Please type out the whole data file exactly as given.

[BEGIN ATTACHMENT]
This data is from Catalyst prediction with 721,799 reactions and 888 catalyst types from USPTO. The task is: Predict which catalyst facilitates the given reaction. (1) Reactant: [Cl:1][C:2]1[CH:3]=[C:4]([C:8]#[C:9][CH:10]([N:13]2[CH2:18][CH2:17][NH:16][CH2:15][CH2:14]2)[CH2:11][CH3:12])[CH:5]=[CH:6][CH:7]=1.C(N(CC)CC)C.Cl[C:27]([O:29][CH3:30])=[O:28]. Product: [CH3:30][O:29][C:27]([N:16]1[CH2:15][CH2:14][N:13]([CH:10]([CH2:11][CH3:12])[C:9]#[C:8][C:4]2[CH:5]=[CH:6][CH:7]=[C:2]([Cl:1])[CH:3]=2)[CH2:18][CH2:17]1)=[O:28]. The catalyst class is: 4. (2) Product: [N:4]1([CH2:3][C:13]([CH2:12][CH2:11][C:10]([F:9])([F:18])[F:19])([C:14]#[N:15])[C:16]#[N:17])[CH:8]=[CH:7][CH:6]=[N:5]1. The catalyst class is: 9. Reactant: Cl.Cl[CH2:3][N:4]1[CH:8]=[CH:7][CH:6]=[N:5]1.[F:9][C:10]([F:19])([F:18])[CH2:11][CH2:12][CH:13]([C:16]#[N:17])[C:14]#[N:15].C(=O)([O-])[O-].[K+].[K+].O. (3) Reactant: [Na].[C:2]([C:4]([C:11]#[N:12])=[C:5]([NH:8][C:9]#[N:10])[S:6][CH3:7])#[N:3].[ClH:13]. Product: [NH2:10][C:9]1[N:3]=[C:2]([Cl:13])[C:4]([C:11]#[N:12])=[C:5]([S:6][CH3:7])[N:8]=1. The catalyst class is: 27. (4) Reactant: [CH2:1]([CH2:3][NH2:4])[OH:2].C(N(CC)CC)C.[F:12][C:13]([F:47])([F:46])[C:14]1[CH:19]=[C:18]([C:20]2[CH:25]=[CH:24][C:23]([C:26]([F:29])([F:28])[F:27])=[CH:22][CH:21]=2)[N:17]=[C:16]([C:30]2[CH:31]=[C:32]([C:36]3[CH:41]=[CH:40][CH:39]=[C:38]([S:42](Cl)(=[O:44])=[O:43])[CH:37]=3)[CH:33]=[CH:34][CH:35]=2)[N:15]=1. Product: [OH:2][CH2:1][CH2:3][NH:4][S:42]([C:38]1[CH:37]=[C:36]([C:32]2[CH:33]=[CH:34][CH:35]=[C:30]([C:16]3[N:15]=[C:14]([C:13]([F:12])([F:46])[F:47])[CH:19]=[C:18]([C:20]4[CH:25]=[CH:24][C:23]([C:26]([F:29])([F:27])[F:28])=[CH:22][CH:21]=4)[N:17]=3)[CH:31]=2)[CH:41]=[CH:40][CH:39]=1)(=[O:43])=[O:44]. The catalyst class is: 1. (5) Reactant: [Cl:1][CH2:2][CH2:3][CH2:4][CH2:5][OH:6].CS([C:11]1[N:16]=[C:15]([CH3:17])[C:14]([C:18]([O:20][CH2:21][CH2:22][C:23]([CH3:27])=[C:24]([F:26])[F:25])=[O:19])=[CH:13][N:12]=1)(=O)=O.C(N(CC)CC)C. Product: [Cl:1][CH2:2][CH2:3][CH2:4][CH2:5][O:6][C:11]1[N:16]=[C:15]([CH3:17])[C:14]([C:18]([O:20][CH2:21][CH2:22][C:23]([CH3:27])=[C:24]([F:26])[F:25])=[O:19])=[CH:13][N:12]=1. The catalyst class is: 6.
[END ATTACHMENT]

This data is from Catalyst prediction with 721,799 reactions and 888 catalyst types from USPTO. The task is: Predict which catalyst facilitates the given reaction. (1) Reactant: [Cl:1][C:2]1[CH:3]=[C:4]([C:8]#[C:9][CH:10]([N:13]2[CH2:18][CH2:17][NH:16][CH2:15][CH2:14]2)[CH2:11][CH3:12])[CH:5]=[CH:6][CH:7]=1.C(N(CC)CC)C.Cl[C:27]([O:29][CH3:30])=[O:28]. Product: [CH3:30][O:29][C:27]([N:16]1[CH2:15][CH2:14][N:13]([CH:10]([CH2:11][CH3:12])[C:9]#[C:8][C:4]2[CH:5]=[CH:6][CH:7]=[C:2]([Cl:1])[CH:3]=2)[CH2:18][CH2:17]1)=[O:28]. The catalyst class is: 4. (2) Product: [N:4]1([CH2:3][C:13]([CH2:12][CH2:11][C:10]([F:9])([F:18])[F:19])([C:14]#[N:15])[C:16]#[N:17])[CH:8]=[CH:7][CH:6]=[N:5]1. The catalyst class is: 9. Reactant: Cl.Cl[CH2:3][N:4]1[CH:8]=[CH:7][CH:6]=[N:5]1.[F:9][C:10]([F:19])([F:18])[CH2:11][CH2:12][CH:13]([C:16]#[N:17])[C:14]#[N:15].C(=O)([O-])[O-].[K+].[K+].O. (3) Reactant: [Na].[C:2]([C:4]([C:11]#[N:12])=[C:5]([NH:8][C:9]#[N:10])[S:6][CH3:7])#[N:3].[ClH:13]. Product: [NH2:10][C:9]1[N:3]=[C:2]([Cl:13])[C:4]([C:11]#[N:12])=[C:5]([S:6][CH3:7])[N:8]=1. The catalyst class is: 27. (4) Reactant: [CH2:1]([CH2:3][NH2:4])[OH:2].C(N(CC)CC)C.[F:12][C:13]([F:47])([F:46])[C:14]1[CH:19]=[C:18]([C:20]2[CH:25]=[CH:24][C:23]([C:26]([F:29])([F:28])[F:27])=[CH:22][CH:21]=2)[N:17]=[C:16]([C:30]2[CH:31]=[C:32]([C:36]3[CH:41]=[CH:40][CH:39]=[C:38]([S:42](Cl)(=[O:44])=[O:43])[CH:37]=3)[CH:33]=[CH:34][CH:35]=2)[N:15]=1. Product: [OH:2][CH2:1][CH2:3][NH:4][S:42]([C:38]1[CH:37]=[C:36]([C:32]2[CH:33]=[CH:34][CH:35]=[C:30]([C:16]3[N:15]=[C:14]([C:13]([F:12])([F:46])[F:47])[CH:19]=[C:18]([C:20]4[CH:25]=[CH:24][C:23]([C:26]([F:29])([F:27])[F:28])=[CH:22][CH:21]=4)[N:17]=3)[CH:31]=2)[CH:41]=[CH:40][CH:39]=1)(=[O:43])=[O:44]. The catalyst class is: 1. (5) Reactant: [Cl:1][CH2:2][CH2:3][CH2:4][CH2:5][OH:6].CS([C:11]1[N:16]=[C:15]([CH3:17])[C:14]([C:18]([O:20][CH2:21][CH2:22][C:23]([CH3:27])=[C:24]([F:26])[F:25])=[O:19])=[CH:13][N:12]=1)(=O)=O.C(N(CC)CC)C. Product: [Cl:1][CH2:2][CH2:3][CH2:4][CH2:5][O:6][C:11]1[N:16]=[C:15]([CH3:17])[C:14]([C:18]([O:20][CH2:21][CH2:22][C:23]([CH3:27])=[C:24]([F:26])[F:25])=[O:19])=[CH:13][N:12]=1. The catalyst class is: 6.